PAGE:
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Insight into the Yates/Newman/Haas/Lanigan Racing team

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by Tim Wohlford
July 28, 2007

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(L to R) Dan Davis, Mike Lanigan, Robert Yates, Doug Yates, Carl Haas and Paul Newman

By now, sharp-eyed readers of AutoRacing1.com have noticed that the rumor (reported here) of an impending merger between the Champ Car World Series' (CCWS) Newman/Haas/Lanigan Racing team, and NASCAR's Robert Yates Racing team did indeed come to pass.

AutoRacing1.com has a large number of CCWS fans among its subscribers. They are dedicated -- perhaps rabid – fans, and no doubt they are wondering why the strongest team in CCWS is flirting with “The Dark Side” of stock car racing. Some might even wonder if this is the first step in losing Newman/Haas/Lanigan Racing, or whether it means that CCWS is in serious trouble. The press conference was held in the midst of the 400+ member NASCAR press corps gathered here, all of the questions were NASCAR-centric and leaves those questions unanswered. So, let me give some insight into this merger in a way that will help both CCWS and NASCAR fans alike.

Recently, Robert Yates Racing has struggled to be competitive. Surprisingly for a team renown for their engine expertise, their main weakness is the fact that they are one of the last of the “eyeball engineering” teams. Far from being the engineering powerhouse of a top Indy-style team, they depended on experience, seat-of-the-pants feel, hunches, and the stopwatch. Other top NASCAR teams have now adopted virtual testing (simulator) computer programs, in-car telemetry during testing, suspension testing machines-- in short, everything that CCWS, IRL and F1 teams have taken for granted over the past decade or so. Ford became frustrated in their relationship with Yates because Ford couldn't share engineering expertise – some developed during Ford's F1 effort -- with RYR. It's not that Yates was resistant to Ford's help, it's just that no one on staff understood the engineer speak from Ford.

That's where the merger – a brainchild that was midwifed by Ford – comes in. “If 'Yates/Newman/Haas/Lanigan Racing' seems to be a bit much to remember,” joked veteran auto reporter Denise McCluggage, “We can always call it the 'Ford Fusion.'” The object is that the CCWS engineering mindset will cause a change in the RJR corporate culture. The CCWS engineers are supposed to help RYR's aero and handling packages as good as their motor packages. As Paul Newman joked (we think), “A Champ car will stick to the ceiling at 150 miles an hour. We hope to do that with a stock car.”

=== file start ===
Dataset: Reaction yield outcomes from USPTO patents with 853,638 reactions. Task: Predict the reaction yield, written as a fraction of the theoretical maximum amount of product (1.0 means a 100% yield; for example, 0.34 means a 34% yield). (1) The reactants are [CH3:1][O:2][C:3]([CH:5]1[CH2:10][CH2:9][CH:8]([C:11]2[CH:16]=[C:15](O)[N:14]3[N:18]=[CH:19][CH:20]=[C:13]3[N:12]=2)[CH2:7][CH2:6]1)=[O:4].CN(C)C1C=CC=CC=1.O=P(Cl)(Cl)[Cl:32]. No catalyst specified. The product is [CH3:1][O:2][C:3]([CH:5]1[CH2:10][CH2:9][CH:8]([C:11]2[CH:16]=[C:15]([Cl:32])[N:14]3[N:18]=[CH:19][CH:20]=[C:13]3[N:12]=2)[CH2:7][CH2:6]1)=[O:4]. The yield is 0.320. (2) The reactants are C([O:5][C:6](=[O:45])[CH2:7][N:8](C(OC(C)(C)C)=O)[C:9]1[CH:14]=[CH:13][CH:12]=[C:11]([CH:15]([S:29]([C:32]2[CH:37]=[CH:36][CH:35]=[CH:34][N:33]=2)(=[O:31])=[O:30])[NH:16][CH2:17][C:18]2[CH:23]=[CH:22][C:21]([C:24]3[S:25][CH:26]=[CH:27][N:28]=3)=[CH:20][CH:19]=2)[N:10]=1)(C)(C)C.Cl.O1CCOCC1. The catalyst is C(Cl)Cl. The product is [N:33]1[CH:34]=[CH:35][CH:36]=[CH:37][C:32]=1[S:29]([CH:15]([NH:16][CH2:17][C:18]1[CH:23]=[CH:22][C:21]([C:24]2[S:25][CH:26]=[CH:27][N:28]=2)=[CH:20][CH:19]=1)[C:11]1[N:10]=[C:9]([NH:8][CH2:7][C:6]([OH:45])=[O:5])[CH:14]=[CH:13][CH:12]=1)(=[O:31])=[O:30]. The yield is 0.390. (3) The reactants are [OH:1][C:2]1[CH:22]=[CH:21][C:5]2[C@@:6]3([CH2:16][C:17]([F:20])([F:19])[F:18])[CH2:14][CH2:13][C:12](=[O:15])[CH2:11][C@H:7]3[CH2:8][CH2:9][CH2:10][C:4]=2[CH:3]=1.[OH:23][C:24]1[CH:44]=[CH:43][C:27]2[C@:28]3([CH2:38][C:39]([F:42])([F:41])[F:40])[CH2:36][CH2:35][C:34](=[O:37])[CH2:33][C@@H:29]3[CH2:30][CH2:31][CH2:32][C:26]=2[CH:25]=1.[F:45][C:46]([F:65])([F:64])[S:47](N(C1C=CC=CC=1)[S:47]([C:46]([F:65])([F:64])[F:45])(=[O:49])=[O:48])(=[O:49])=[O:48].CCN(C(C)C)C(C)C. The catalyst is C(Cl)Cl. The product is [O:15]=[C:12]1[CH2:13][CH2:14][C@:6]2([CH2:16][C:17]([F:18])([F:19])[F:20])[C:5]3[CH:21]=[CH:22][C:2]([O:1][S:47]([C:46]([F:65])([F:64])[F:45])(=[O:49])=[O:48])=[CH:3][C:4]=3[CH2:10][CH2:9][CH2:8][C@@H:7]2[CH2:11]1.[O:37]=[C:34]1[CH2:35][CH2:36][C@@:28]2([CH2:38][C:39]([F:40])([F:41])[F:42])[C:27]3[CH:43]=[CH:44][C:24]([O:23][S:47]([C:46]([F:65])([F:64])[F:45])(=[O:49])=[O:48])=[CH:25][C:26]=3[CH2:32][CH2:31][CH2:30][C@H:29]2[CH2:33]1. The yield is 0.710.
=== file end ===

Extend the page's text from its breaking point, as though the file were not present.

Details of the relationship are obviously still being hammered out. Robert Yates didn't like the word “merger” because he doesn't see anyone losing their jobs. There didn't seem to be any cash that changed hands in the deal. Dan Davis, Director of Ford Racing Technology, grumbled after the press conference that, “I don't know why they just can't say it – they both own fifty percent.” Neither shop will move, there will be no infusion of cash in any direction, and neither the CCWS or NASCAR efforts will expand to have more cars.

Will it work? Well, Carl Haas used to be involved with Michael Kranefuss and Travis Carter (Haas-Carter Motorsports), and both of those teams are gone. Reporters pointed out the failures of Toyota, Chip Ganassi and team Red Bull. Indeed, my AutoRacing1.com article on open-wheel racers who move to NASCAR last summer documented their failures, as many aspects of NASCAR racing are incompatible with skills learned in open-wheel racing. “We'll take it in small steps,” Mike Lanigan commented, “That's how we were successful in Champ Car, and we're dedicated to doing it.”

CCWS fans no doubt noticed that the new team's Busch car is driven by former Toyota Atlantic driver Kyle Krisiloff. Krisiloff is the son of former USAC Champ Car driver Steve Krisiloff, the nephew of Tony George (yes, THAT TG) and the grandson of Mary Hulman George. In fact, the pre-merger Krisiloff Busch effort was put together as a partnership between Haas, Lanigan, Travis Carter and Mary Hulman George last winter. The partnership bought out the assets of ppc Racing, and was initially sponsored by the Hulman & Co's Clabber Girl before picking up backing from Eli Lilly and Walgreens.

In the coming days, I'm sure that many CCWS fans will ponder about the irony of George family money funding the last major CART holdout. No doubt many now expect Newman/Haas/Lanigan Racing to make an appearance at the Indy 500 next May, which would include a run by Graham Rahal. Many will wonder about a Hulman heir running in a NASCAR race, and a few more will ponder a possible loss of confidence in the George family in the IRL.

After the press conference, I raised questions about the CCWS efforts. Everyone was adamant the CCWS effort would not be adversely affected -- “I think on the sponsorship side it's going to enhance both of our entities, in all frankness” said Mike Lanigan. There was no hint that N/H/L was looking to exit CCWS, or even hedging their bets on CCWS' future. “It's just broadening our horizons” said Newman. Bottom line – discussion forum posts of “There goes another one to the dark side” are premature, and probably unwarranted, at least for right now. All parties involved tell me that there is absolutely NO conspiracy. “Kyle just wants to drive a stock car” a Y/N/H/L official told me. Everyone assures me that Carl Haas and Paul Newman still have their heart in CCWS – indeed, they quickly left Indy en route to the CCWS race at San Jose. All of the assurances in the world won't stop CART/CCWS diehards from fearing the worst, but for right now, everyone is telling us to expect the best.

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